The Loch Ness Monster. Bigfoot. Chupacabra.
These are all examples of Urban Myths relating to animals. They are fantastical tales, spurning many people to search to either prove or disprove their existence. Yet not all myths are extreme as these.
One such myth we find in the veterinary industry is the common belief that one year to a human equals 7 years to a dog or cat. While it is true that our furry friends age more quickly than we do, there is not one set number to go by. Species and breed play a huge factor in determining when our pets’ become senior and geriatric patients and their life expectancy. It is important to remember that twice yearly thorough physical exams, spay/neuter status, basic preventative care, monthly heartworm prevention, quality nutrition, and good dental health can increase the longevity of your pet.
All dogs and cats mature quickly in the first year of life, reaching approximately 15 human years of age at the end of 12 months. (Can you imagine going through the terrible two’s to angsty teenagers with our human children in one year??? Yikes!!!) They become sexually mature at 5-9 months of age, and are able to reproduce at this time. Year 2 brings another growth spurt, though not as large as the first year. From age 3 on, growth slows to a more steady rate, depending on breed.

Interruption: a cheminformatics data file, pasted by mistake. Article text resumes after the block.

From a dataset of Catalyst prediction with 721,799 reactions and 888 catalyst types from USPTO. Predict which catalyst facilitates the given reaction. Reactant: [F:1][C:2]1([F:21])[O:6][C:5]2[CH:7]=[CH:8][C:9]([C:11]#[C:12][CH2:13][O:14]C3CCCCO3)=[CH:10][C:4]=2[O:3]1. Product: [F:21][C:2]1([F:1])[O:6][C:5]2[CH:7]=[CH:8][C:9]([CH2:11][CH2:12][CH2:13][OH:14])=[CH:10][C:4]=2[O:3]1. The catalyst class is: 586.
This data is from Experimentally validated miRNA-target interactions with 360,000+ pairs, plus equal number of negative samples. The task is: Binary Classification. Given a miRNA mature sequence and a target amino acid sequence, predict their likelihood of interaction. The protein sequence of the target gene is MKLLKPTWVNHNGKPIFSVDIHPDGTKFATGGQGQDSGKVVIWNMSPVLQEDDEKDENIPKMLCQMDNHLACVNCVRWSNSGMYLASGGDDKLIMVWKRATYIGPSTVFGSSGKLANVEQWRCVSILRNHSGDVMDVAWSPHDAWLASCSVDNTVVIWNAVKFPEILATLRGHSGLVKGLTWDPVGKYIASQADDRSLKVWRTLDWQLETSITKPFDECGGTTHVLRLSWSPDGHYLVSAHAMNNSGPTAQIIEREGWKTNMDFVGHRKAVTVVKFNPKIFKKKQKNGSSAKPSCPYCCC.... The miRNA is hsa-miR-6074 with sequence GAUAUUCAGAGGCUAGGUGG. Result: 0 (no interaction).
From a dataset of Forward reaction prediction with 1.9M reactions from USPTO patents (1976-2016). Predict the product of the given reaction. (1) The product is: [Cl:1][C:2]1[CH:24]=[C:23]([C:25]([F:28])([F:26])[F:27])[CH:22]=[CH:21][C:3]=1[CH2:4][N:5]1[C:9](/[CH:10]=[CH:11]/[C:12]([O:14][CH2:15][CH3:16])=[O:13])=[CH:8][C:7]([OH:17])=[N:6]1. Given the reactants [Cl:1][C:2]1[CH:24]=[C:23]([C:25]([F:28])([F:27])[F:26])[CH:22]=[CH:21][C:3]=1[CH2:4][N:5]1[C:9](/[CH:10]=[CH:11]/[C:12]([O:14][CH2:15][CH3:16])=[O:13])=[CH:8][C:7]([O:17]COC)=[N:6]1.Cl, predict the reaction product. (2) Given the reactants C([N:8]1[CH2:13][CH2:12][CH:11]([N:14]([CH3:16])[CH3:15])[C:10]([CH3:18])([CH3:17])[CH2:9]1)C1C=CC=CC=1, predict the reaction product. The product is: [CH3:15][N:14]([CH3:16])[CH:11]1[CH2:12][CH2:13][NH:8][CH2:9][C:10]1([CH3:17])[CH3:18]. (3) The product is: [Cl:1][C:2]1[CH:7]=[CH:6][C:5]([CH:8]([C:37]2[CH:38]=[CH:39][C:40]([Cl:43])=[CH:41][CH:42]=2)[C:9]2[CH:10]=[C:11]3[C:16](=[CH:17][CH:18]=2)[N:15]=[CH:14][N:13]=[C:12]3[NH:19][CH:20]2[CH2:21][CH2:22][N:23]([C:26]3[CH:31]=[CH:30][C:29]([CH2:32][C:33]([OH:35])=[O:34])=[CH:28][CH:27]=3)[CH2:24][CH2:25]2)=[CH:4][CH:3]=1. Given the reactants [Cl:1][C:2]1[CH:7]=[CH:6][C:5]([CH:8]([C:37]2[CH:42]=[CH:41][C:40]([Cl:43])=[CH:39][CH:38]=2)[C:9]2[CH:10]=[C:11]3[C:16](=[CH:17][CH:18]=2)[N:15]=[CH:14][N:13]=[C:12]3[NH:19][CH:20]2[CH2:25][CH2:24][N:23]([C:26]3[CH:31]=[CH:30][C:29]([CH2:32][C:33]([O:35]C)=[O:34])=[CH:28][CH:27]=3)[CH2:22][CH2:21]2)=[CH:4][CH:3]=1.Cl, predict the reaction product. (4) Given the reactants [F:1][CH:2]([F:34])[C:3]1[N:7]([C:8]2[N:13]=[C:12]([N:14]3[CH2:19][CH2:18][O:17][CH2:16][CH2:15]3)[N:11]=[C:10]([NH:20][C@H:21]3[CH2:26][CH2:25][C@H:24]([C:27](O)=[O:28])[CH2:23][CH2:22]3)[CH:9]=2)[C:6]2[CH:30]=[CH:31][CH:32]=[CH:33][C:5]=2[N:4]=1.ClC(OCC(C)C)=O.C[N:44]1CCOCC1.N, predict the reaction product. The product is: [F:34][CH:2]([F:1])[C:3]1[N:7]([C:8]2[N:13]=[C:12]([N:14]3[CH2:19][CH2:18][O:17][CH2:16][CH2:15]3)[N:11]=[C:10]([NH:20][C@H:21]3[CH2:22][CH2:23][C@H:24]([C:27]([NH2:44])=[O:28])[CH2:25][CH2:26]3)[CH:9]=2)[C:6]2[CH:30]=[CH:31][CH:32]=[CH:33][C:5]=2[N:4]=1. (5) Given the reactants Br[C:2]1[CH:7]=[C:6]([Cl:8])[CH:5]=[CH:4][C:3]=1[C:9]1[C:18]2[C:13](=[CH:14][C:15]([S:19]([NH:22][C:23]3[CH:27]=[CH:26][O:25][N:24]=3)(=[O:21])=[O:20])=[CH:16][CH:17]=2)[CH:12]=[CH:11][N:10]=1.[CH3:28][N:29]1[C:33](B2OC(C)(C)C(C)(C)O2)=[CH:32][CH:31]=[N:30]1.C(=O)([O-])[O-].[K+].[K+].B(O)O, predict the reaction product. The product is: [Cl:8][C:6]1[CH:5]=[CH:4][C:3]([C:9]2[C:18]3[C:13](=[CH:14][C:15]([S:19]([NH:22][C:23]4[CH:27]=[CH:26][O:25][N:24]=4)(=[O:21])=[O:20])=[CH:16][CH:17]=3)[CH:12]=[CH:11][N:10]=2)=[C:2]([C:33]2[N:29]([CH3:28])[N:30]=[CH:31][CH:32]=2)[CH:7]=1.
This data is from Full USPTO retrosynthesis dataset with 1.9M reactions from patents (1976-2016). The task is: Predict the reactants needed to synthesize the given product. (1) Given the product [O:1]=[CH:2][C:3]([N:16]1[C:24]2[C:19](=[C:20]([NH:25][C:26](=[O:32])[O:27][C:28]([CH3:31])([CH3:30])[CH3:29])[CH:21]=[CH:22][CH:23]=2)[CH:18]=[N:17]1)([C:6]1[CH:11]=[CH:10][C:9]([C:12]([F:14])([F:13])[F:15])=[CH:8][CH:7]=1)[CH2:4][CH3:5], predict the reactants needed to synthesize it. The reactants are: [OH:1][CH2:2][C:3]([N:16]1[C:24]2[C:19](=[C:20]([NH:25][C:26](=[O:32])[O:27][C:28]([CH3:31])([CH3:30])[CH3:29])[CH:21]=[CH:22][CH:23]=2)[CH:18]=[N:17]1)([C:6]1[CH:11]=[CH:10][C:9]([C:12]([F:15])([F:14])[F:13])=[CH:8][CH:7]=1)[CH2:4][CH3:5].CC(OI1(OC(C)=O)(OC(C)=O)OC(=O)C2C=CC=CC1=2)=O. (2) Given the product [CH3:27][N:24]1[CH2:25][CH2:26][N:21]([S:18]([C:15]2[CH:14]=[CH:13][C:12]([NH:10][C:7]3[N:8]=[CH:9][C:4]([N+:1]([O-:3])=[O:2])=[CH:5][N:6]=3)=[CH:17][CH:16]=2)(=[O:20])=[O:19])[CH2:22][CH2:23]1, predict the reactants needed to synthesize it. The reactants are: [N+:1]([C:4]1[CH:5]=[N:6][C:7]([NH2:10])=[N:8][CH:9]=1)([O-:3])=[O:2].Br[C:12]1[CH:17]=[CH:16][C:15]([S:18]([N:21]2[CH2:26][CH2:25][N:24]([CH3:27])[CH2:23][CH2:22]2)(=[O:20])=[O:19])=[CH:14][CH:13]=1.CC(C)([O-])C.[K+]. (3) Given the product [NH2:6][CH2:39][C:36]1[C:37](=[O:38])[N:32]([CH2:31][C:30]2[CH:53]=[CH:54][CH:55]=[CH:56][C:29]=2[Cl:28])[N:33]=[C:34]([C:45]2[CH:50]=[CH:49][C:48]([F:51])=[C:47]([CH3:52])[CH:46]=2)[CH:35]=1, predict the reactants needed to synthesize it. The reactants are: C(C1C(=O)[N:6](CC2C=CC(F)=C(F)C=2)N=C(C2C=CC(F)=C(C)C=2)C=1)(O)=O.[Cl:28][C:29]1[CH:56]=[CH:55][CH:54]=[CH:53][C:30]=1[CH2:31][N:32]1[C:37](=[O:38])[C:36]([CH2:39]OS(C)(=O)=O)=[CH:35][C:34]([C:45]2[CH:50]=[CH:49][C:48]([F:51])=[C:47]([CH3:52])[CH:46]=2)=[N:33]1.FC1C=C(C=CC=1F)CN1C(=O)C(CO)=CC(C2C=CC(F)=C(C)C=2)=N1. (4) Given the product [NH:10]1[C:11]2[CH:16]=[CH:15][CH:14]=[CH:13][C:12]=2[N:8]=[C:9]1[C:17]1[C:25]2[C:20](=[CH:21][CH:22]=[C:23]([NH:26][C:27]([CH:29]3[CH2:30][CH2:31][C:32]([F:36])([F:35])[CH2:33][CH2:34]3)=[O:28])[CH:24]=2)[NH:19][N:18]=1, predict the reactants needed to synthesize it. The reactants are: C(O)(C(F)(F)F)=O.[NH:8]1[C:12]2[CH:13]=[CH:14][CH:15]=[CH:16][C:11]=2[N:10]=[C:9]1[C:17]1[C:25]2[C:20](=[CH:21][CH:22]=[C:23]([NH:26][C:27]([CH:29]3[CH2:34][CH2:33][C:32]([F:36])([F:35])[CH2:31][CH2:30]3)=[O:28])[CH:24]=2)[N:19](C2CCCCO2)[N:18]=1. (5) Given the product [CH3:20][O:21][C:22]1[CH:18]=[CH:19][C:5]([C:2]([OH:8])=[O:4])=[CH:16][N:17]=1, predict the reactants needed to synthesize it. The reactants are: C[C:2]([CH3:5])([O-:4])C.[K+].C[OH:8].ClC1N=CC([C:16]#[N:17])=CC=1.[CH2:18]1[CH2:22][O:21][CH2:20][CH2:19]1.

A Chihuahua ages at a different rate than a Rottweiler (even though they may think they are Rotties sometimes!), and a Rottweiler ages differently than a Mastiff. Typically, small breed dogs have a longer life expectancy than large breed dogs, with small breeds averaging 16 years of life, medium breeds 14 years, large breed 10-12 years and giants 8 years. So you can have a Chihuahua and a Mastiff who are both 5 years old, but your Chihuahua is considered an adult and your Mastiff a senior.
In cats, lifestyle contributes to life expectancy as well. While it is not unheard of to have an indoor cat live to 18 years or beyond, the median life expectancy of an outdoor cat is 3-5 years.
A thorough physical exam should be performed at least twice yearly on all pets, but especially those that are of senior and geriatric age. Frequently with older pets we can see changes to lens of the eye, skin tumors, masses, skin and coat changes and arthritis. If you notice any changes to your pet’s health, behavior or habits a thorough exam could mean the difference between a long life and major health problems. Based upon the examination, bloodwork and diagnostics may be recommended.